"I had two brain tumors," she said. "One was cut out. The other was treated with radiation. I also have stomach problems. You name it and I had it.
"Everybody in our area had wells," Ooten said. "It was just like any other water, or at least we thought it was. We didn't know that, further on down the line, it would be killing a lot of people."
Ooten, who now lives in Delbarton, had four children who drank well water at their Lick Creek home.
"Every one of my kids has health problems. My kids grew up with that water," she said.
Arthur Dingess Jr., Ooten's 46-year old son, said he has stomach, kidney and skin problems.
"But my problems don't compare to hers," he said.
Lick Creek resident David Joe Molette had open-heart surgery and a kidney transplant.
"My doctors said I was lucky to still be walking around," he said. "They put me on dialysis."
Molette said things improved "after we got city water three years ago."
"My legs still swell up from my medicine and I have diabetes now," he said. "I may have my kidneys taken out."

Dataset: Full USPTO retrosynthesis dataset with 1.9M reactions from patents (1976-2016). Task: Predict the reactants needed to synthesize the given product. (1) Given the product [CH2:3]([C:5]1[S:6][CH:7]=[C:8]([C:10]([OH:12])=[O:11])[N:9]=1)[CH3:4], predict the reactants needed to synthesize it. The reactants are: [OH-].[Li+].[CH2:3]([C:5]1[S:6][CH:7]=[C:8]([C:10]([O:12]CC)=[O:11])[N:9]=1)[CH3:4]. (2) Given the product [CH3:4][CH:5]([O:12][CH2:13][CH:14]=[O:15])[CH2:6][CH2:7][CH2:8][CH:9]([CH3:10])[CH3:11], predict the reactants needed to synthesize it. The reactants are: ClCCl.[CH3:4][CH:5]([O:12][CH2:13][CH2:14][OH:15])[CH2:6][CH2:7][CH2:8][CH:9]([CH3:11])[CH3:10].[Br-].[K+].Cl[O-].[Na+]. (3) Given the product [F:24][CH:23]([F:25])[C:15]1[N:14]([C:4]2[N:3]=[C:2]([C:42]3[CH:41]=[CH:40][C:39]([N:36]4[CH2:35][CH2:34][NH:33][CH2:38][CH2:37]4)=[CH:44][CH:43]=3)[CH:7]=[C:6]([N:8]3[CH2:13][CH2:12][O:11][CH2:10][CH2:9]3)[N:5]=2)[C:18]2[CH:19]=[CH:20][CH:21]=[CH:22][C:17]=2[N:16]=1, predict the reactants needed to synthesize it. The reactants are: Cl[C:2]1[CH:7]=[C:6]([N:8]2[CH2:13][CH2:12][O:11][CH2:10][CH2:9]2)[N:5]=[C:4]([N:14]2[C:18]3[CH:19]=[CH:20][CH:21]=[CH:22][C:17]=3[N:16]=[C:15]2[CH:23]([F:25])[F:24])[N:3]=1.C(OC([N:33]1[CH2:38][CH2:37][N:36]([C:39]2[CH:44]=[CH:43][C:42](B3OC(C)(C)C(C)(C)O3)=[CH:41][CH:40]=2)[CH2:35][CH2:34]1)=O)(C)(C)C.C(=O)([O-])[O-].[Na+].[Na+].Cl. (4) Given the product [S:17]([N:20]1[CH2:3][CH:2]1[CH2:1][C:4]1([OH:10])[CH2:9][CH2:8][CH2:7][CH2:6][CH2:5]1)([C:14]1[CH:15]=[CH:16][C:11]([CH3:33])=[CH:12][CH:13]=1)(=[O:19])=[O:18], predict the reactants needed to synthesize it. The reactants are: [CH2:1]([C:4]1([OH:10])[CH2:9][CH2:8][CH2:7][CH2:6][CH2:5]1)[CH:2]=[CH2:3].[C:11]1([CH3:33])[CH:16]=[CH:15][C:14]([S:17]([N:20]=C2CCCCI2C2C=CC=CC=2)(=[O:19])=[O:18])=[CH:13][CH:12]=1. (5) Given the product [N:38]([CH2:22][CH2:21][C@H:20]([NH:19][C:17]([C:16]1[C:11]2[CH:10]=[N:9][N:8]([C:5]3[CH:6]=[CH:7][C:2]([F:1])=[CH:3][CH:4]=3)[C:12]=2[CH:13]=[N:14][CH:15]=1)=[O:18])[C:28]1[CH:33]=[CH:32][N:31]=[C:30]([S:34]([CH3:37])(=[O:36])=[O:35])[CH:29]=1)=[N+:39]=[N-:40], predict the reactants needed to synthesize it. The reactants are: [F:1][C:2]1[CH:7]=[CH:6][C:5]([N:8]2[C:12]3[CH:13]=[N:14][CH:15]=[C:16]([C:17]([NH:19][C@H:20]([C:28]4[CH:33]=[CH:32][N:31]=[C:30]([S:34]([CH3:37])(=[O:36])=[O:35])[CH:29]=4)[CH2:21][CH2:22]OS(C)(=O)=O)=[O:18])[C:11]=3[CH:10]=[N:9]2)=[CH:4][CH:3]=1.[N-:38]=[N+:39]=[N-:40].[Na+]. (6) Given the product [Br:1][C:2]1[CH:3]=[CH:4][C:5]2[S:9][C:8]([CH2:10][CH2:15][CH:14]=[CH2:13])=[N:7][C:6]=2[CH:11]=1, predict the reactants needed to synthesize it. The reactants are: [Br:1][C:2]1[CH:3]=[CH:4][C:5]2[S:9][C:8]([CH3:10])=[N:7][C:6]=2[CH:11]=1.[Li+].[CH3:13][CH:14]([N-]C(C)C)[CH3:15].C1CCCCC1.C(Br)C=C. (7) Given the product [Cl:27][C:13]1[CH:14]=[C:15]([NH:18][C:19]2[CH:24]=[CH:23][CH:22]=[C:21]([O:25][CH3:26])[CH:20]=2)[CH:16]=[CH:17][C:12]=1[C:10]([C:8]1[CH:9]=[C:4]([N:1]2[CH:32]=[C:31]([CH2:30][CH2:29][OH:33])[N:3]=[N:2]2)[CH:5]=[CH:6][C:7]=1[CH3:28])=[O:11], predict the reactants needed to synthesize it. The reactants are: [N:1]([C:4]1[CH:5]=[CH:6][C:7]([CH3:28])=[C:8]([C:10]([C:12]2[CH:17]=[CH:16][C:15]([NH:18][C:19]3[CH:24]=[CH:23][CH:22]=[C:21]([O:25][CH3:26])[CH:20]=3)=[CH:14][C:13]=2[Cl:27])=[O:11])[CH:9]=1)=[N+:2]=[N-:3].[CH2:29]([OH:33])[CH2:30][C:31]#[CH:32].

The lawsuits against Rawl Sales were filed in 2004 before Mingo County Circuit Judge Michael Thornsbury.
Later, State Supreme Court Chief Justice Robin Davis required Thornsbury to recuse himself after learning Thornsbury represented Rawl Sales in earlier blasting litigation in the same areas where coal slurry allegedly contaminated wells.
If settlements cannot be reached in Charleston, the mass litigation panel will send the case to the Ohio County Circuit Court in Wheeling for a trial tentatively scheduled to begin in August.
In 2006, a court injunction required Massey Energy to provide drinking water to local residents until they gained access to clean drinking water from Williamson.
Water lines providing that clean water were completed in April 2007. With help from Rep. Nick Rahall and the late Sen. Robert C. Byrd, both D-W.Va., those water lines were financed with money from the federal Abandoned Mine Lands program.
Reach Paul J. Nyden at pjny...@wvgazette.com or 304-348-5164.